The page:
Using the Utilities 6−5 6.3 Make Utility If you are working with large quantities of files, or if you need to build several targets, it is rather time−consuming to call the individual tools to compile, assemble, link and locate all your files. You save already a lot of typing if you use the control program cctarget and define an options file. You can even create a batch file or script that invokes the control program for each target you want to create. But with these methods all files are completely compiled, assembled and linked to obtain the target file, even if you changed just one C source.

This may demand a lot of (CPU) time on your host.

The make utility tmk is a tool to maintain, update, and reconstruct groups of programs. The make utility looks which files are out−of−date and only recreates these files to obtain the updated target. Make process In order to build a target, the make utility needs the following input: • the target it should build, specified as argument on the command line • the rules to build the target, stored in a file usually called makefile In addition, the make utility also reads the file tmk.mk which contains predefined rules and macros. See section 6.3.3, Writing a Makefile.

The makefile contains the relationships among your files (called dependencies) and the commands that are necessary to create each of the files (called rules).

Typically, the absolute object file (.abs) is updated when one of its dependencies has changed. The absolute file depends on .obj files and libraries that must be linked together. The .obj files on their turn depend on .src files that must be assembled and finally, .src files depend on the C source files (.c) that must be compiled. In the makefile makefile this looks like: test.src : test.c # dependency cnios test.c # rule test.obj : test.src asnios test.src test.abs : test.obj lknios test.obj −o test.abs −dnios.lsl −M −O0 −lcniosmd −lfpniosmd You can use any command that is valid on the command line as a rule in the makefile.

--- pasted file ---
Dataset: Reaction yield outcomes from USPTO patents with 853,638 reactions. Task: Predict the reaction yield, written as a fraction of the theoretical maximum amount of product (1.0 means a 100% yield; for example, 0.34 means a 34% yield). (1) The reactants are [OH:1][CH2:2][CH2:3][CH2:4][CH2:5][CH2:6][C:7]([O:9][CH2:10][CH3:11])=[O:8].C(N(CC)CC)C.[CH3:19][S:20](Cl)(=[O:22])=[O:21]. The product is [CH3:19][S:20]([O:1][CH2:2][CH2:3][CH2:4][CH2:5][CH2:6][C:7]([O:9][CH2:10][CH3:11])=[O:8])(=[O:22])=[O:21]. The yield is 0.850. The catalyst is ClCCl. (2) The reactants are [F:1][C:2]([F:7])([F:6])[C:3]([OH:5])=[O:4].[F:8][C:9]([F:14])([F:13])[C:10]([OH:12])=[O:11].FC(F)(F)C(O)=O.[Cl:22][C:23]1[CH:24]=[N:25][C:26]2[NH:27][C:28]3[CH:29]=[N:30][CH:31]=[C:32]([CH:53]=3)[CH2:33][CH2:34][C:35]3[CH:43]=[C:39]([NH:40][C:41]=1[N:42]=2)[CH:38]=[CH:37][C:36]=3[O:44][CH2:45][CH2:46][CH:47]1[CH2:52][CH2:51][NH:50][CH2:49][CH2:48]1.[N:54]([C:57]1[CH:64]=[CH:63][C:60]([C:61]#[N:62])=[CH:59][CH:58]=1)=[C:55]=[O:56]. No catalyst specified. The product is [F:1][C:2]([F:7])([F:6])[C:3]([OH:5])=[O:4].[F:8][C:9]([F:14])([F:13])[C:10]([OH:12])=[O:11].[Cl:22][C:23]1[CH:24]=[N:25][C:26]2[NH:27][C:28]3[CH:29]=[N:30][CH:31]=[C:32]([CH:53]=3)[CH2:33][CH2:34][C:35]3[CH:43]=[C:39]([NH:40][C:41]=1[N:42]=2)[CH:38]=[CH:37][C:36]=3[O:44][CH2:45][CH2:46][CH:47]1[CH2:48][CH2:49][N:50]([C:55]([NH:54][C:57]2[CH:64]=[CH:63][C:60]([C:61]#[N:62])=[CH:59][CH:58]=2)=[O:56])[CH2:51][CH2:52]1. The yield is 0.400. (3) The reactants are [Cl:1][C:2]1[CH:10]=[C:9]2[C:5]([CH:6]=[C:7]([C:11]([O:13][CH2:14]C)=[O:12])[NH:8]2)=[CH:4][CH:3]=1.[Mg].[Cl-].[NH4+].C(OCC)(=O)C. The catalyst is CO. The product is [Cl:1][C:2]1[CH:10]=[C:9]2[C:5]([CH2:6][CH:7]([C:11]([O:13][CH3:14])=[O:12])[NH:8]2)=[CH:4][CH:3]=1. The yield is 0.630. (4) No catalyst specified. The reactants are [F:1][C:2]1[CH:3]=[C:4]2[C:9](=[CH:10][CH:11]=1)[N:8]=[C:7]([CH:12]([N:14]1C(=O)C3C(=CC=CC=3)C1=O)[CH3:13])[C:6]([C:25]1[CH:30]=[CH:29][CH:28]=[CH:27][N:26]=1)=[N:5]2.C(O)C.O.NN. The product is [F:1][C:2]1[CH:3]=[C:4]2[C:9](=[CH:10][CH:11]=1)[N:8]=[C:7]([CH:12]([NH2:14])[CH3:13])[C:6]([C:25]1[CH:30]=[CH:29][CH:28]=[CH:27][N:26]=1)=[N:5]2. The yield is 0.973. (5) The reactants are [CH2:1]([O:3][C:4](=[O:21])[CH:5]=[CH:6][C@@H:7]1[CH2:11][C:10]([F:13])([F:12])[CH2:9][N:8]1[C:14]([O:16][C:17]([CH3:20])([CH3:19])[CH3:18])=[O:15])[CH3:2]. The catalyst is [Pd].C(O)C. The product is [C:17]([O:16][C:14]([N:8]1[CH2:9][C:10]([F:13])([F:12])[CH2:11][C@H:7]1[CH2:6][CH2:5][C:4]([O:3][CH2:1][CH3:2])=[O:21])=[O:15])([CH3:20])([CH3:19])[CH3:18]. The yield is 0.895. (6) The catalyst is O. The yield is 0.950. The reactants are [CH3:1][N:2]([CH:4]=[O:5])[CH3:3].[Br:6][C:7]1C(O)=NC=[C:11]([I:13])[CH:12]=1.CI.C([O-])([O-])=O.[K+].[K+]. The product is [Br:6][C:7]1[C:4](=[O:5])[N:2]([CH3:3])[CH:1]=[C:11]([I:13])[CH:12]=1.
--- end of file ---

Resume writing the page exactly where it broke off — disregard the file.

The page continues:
So, rules are not restricted to invocation of the toolset.

Example To build the target test.abs, call tmk with one of the following lines: tmk test.abs tmk −f mymake.mak test.abs By default the make utility reads makefile so you do not need to specify it on the command line. If you want to use another name for the makefile, use the option −f my_makefile. If you do not specify a target, tmk uses the first target defined in the makefile. In this example it would build test.src instead of test.abs. The make utility now tries to build test.abs based on the makefile and peforms the following steps: 1. From the makefile the make utility reads that test.abs depends on test.obj.

2. If test.obj does not exist or is out−of−date, the make utility first tries to build this file and reads from the makefile that test.obj depends on test.src.

3. If test.src does exist, the make utility now creates test.obj by executing the rule for it: cnios test.src.

Using the Nios II Embedded Tools 6−6 4. There are no other files necessary to create test.abs so the make utility now can use test.obj to create test.abs by executing the rule lknios test.obj −o test.abs . . The make utility has now built test.abs but it only used the assembler to update test.obj and the linker to create test.abs. If you compare this to the control program: ccnios test.c This invocation has the same effect but now all files are recompiled (assembled, linked and located).

6.3.1 Calling the Make Utility You can only call the make utility from the command line. The invocation syntax is: tmk [ [option [ target [ macro=def ] For example: tmk test.abs target You can specify any target that is defined in the makefile. A target can also be one of the intermediate files specified in the makefile.